Two paint micro-samples, selected from representative areas of the degraded yellow (defined as “now-brownish yellow”) and well-preserved yellow (hereafter referred to as “vibrant yellow”) paints of Picasso's Femme, were embedded in resin (Technovit LC2000) and prepared for the analysis in cross-section. The resin blocks were resized to the minimum thickness [block size ~5 × 4 × 1 mm3 (l × w × h)], to reduce the X-ray absorption by the resin. Results of the preliminary characterization, reported in Comelli et al. (Reference Comelli, Maclennan, Ghirardello, Phenix, Schmidt Patterson, Khanjian, Gross, Valentini, Trentelman and Nevin2019), are summarized in Supplementary Table S1. Both samples are composed of two layers (Figs. 1a, 1b) and consist of a lead white ground and a Cd-based yellow paint.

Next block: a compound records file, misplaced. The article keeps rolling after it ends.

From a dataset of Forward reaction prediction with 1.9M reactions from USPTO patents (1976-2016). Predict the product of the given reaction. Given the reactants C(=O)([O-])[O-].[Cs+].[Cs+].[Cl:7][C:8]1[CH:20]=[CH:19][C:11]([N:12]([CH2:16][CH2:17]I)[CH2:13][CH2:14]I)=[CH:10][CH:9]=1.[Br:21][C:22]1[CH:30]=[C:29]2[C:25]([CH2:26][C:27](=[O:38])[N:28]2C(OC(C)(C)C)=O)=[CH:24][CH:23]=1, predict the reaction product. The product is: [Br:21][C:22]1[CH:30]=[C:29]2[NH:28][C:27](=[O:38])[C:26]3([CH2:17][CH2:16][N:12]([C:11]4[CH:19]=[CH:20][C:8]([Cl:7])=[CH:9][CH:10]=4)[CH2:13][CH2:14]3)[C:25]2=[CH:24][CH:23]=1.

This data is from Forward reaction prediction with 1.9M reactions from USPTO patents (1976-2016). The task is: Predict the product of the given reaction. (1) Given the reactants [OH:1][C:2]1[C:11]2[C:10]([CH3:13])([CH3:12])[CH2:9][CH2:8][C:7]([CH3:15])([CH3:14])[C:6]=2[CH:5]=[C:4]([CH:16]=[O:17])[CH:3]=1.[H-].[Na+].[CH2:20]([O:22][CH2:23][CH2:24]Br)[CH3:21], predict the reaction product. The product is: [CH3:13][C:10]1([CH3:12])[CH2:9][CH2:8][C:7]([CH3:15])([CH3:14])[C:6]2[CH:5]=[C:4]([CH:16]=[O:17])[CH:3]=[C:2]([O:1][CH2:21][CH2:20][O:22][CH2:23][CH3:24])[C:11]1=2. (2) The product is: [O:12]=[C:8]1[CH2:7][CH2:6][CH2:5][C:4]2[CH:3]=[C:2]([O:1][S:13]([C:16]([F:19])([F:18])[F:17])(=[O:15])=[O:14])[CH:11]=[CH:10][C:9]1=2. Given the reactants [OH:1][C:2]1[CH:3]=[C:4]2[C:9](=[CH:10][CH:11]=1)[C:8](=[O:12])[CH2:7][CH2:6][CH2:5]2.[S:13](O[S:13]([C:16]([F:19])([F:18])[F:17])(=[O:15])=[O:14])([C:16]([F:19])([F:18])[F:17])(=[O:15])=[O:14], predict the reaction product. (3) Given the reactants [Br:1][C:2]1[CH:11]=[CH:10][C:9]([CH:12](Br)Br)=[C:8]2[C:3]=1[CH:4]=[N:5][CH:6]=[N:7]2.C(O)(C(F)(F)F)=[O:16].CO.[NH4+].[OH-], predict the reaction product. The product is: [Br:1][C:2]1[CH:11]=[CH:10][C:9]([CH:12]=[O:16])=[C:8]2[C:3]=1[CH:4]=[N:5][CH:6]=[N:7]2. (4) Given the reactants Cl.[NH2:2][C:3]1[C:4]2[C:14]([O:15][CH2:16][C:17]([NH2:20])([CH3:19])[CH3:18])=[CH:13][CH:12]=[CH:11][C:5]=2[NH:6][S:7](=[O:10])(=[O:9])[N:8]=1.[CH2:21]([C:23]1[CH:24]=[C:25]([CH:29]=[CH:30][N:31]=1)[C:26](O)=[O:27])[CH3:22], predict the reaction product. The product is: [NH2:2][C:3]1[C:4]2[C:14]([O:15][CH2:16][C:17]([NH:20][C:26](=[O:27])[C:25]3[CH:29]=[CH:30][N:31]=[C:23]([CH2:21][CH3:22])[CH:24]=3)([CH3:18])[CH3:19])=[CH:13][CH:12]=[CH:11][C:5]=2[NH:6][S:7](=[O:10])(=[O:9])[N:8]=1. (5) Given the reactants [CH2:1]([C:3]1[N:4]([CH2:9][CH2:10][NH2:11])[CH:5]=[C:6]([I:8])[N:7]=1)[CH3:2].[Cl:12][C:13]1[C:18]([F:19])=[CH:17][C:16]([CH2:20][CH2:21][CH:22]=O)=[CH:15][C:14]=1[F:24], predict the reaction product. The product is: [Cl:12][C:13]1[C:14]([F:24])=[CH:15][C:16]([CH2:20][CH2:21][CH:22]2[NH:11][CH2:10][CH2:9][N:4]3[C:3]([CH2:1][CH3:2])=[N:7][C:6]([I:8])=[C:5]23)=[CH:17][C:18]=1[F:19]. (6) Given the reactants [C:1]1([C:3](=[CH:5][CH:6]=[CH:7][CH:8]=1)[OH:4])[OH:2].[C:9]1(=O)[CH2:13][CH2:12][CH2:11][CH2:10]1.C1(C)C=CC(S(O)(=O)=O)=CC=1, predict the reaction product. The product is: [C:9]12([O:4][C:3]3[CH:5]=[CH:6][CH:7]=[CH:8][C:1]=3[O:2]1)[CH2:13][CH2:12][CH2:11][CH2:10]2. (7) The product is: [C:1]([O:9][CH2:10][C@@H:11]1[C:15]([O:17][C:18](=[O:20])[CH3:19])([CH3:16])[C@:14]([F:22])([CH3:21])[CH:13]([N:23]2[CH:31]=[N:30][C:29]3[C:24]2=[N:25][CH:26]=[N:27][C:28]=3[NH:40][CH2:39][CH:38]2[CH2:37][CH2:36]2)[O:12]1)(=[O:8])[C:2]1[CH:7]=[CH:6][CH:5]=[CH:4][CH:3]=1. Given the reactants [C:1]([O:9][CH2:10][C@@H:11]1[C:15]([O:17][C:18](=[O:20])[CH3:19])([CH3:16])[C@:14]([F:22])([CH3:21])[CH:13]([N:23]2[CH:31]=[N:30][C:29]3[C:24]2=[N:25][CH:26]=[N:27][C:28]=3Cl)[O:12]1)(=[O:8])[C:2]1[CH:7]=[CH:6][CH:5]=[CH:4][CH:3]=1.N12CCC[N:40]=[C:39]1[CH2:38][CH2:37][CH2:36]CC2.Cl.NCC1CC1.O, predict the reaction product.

The irradiation by SR-based X-ray micro-probes of fragile historical materials might itself induce molecular changes in these objects (Bertrand et al., Reference Bertrand, Schöeder, Anglos, Breese, Janssens, Moini and Simon2015; Monico et al., Reference Monico, Cotte, Vanmeert, Amidani, Janssens, Nuyts, Garrevoet, Falkenberg, Glatzel, Romani and Miliani2020b). The extent of X-ray damage depends either on the material itself (chemical composition) or on the working conditions (fluence/dose, air/vacuum, and ambient/cryogenic temperature). Such changes may result in the darkening of the sample's surface, obscuring the optical PL emission associated with the original material. To overcome this issue, it is mandatory to start systematically with the collection of SR μPL images prior to analysis with X-ray based methods, as performed in this case.